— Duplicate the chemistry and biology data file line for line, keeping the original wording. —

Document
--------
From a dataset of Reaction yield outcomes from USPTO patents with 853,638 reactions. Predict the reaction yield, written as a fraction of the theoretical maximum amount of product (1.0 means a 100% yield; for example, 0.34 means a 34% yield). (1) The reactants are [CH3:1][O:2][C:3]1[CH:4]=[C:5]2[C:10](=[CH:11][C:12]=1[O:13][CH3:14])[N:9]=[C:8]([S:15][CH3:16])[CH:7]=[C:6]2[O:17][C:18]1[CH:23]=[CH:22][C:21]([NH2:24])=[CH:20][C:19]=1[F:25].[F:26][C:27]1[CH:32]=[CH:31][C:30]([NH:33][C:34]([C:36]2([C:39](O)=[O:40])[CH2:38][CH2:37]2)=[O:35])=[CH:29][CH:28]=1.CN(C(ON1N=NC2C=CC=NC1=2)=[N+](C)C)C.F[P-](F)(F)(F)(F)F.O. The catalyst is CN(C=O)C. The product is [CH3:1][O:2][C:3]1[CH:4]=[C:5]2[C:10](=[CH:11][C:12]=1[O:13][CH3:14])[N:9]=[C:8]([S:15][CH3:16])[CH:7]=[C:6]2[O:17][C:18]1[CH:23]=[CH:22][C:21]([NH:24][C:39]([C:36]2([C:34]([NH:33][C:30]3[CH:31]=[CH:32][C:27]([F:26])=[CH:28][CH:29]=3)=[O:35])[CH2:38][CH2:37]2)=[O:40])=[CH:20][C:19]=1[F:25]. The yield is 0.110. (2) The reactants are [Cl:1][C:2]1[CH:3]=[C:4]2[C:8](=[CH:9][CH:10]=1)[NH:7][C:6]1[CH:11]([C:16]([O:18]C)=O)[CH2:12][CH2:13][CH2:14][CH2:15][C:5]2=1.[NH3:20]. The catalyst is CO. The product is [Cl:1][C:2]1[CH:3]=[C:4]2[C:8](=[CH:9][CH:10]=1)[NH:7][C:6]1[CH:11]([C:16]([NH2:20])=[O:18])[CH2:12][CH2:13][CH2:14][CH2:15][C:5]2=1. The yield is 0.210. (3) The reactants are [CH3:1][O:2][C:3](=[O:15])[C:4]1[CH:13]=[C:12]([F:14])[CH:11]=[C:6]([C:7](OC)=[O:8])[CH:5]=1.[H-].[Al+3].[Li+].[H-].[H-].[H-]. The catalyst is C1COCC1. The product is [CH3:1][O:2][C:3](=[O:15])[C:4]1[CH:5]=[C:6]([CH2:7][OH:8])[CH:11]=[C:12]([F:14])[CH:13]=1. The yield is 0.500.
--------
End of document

From a dataset of Reaction yield outcomes from USPTO patents with 853,638 reactions. Predict the reaction yield, written as a fraction of the theoretical maximum amount of product (1.0 means a 100% yield; for example, 0.34 means a 34% yield). (1) The reactants are [CH3:1][O:2][C:3]1[CH:4]=[C:5]2[C:10](=[CH:11][C:12]=1[O:13][CH3:14])[N:9]=[C:8]([S:15][CH3:16])[CH:7]=[C:6]2[O:17][C:18]1[CH:23]=[CH:22][C:21]([NH2:24])=[CH:20][C:19]=1[F:25].[F:26][C:27]1[CH:32]=[CH:31][C:30]([NH:33][C:34]([C:36]2([C:39](O)=[O:40])[CH2:38][CH2:37]2)=[O:35])=[CH:29][CH:28]=1.CN(C(ON1N=NC2C=CC=NC1=2)=[N+](C)C)C.F[P-](F)(F)(F)(F)F.O. The catalyst is CN(C=O)C. The product is [CH3:1][O:2][C:3]1[CH:4]=[C:5]2[C:10](=[CH:11][C:12]=1[O:13][CH3:14])[N:9]=[C:8]([S:15][CH3:16])[CH:7]=[C:6]2[O:17][C:18]1[CH:23]=[CH:22][C:21]([NH:24][C:39]([C:36]2([C:34]([NH:33][C:30]3[CH:31]=[CH:32][C:27]([F:26])=[CH:28][CH:29]=3)=[O:35])[CH2:38][CH2:37]2)=[O:40])=[CH:20][C:19]=1[F:25]. The yield is 0.110. (2) The reactants are [Cl:1][C:2]1[CH:3]=[C:4]2[C:8](=[CH:9][CH:10]=1)[NH:7][C:6]1[CH:11]([C:16]([O:18]C)=O)[CH2:12][CH2:13][CH2:14][CH2:15][C:5]2=1.[NH3:20]. The catalyst is CO. The product is [Cl:1][C:2]1[CH:3]=[C:4]2[C:8](=[CH:9][CH:10]=1)[NH:7][C:6]1[CH:11]([C:16]([NH2:20])=[O:18])[CH2:12][CH2:13][CH2:14][CH2:15][C:5]2=1. The yield is 0.210. (3) The reactants are [CH3:1][O:2][C:3](=[O:15])[C:4]1[CH:13]=[C:12]([F:14])[CH:11]=[C:6]([C:7](OC)=[O:8])[CH:5]=1.[H-].[Al+3].[Li+].[H-].[H-].[H-]. The catalyst is C1COCC1. The product is [CH3:1][O:2][C:3](=[O:15])[C:4]1[CH:5]=[C:6]([CH2:7][OH:8])[CH:11]=[C:12]([F:14])[CH:13]=1. The yield is 0.500.